Reliable and valid data form the foundation for evidence-based practices, yet surprisingly few studies on school-based behavioral assessments have been conducted which implemented one of the most fundamental approaches to construct validation, the multitrait-multimethod matrix (MTMM). To this end, the current study examined the reliability and validity of data derived from three commonly utilized school-based behavioral assessment methods: Direct Behavior Rating – Single Item Scales, systematic direct observations, and behavior rating scales on three common constructs of interest: academically engaged, disruptive, and respectful behavior. Further, this study included data from different sources including student self-report, teacher report, and external observers. A total of 831 students in grades 3–8 and 129 teachers served as participants. Data were analyzed using bivariate correlations of the MTMM, as well as single and multi-level structural equation modeling. Results suggested the presence of strong methods effects for all the assessment methods utilized, as well as significant relations between constructs of interest. Implications for practice and future research are discussed.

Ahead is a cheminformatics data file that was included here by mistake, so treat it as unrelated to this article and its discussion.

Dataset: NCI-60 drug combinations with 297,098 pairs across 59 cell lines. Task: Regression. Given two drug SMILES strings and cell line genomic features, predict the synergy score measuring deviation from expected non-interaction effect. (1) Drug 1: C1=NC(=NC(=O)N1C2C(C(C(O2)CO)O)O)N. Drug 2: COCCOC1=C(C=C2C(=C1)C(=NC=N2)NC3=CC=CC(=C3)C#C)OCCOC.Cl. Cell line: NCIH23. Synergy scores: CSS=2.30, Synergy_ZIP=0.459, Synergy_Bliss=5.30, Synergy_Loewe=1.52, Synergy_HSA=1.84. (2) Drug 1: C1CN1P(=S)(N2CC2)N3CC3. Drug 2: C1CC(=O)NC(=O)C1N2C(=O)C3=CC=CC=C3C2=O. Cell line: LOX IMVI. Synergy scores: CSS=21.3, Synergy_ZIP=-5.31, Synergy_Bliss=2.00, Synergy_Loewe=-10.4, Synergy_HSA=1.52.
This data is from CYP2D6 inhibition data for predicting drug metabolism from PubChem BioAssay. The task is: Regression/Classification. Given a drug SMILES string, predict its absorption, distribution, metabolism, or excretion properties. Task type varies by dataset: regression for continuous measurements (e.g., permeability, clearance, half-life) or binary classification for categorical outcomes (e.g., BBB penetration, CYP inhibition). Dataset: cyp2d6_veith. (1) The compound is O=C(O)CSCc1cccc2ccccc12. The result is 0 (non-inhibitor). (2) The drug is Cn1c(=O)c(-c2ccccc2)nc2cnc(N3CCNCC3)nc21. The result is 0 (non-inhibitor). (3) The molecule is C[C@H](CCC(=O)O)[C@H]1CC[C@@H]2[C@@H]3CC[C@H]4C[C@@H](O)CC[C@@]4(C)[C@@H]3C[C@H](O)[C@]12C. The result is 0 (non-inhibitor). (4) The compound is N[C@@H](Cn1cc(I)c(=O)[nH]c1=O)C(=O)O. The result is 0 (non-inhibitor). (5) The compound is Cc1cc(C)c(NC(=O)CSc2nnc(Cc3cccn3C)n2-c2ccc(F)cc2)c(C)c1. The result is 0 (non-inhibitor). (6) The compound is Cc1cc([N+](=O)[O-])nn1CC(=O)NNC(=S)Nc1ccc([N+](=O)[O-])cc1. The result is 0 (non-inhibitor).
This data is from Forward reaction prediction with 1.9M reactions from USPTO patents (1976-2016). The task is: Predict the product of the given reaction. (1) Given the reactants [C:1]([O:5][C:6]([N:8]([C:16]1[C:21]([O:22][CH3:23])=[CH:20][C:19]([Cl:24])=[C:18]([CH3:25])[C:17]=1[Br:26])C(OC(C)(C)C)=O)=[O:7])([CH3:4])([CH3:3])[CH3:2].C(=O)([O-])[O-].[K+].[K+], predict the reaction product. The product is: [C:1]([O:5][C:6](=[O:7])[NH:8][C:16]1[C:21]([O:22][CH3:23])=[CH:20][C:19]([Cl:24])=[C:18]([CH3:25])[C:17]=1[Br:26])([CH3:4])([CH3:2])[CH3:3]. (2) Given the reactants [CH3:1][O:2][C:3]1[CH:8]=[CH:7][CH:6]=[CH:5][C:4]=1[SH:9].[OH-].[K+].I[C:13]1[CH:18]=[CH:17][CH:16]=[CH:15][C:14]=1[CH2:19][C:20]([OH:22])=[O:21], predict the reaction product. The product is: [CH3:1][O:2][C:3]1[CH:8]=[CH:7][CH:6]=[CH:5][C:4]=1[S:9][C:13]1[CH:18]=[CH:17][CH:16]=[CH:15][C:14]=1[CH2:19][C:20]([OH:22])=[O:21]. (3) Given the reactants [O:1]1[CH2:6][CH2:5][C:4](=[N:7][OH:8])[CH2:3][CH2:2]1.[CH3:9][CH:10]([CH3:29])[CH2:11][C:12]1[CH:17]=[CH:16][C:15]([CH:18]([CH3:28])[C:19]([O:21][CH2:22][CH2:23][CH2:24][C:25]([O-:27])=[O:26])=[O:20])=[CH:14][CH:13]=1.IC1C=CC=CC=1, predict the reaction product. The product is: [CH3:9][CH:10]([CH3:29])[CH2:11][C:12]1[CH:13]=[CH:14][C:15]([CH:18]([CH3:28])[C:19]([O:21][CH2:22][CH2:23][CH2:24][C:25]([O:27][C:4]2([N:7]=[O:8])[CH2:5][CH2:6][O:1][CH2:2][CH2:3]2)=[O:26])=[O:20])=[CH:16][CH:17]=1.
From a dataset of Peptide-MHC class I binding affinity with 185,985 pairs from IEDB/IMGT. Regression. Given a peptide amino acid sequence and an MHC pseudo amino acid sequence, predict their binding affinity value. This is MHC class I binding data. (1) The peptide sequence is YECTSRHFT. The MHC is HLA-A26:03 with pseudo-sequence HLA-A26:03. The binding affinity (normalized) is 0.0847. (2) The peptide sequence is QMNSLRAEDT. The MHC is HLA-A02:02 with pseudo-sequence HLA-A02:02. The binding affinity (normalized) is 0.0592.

Bibliographical noteFunding Information:
Preparation of this article was supported by funding provided by the Institute of Education Sciences, U.S. Department of Education (R324A110017: PI, Chafouleas). Opinions expressed herein do not necessarily reflect the position of the U.S. Department of Education, and such endorsements should not be inferred.
- Direct Behavior Rating
- Rating scales
- Systematic direct observation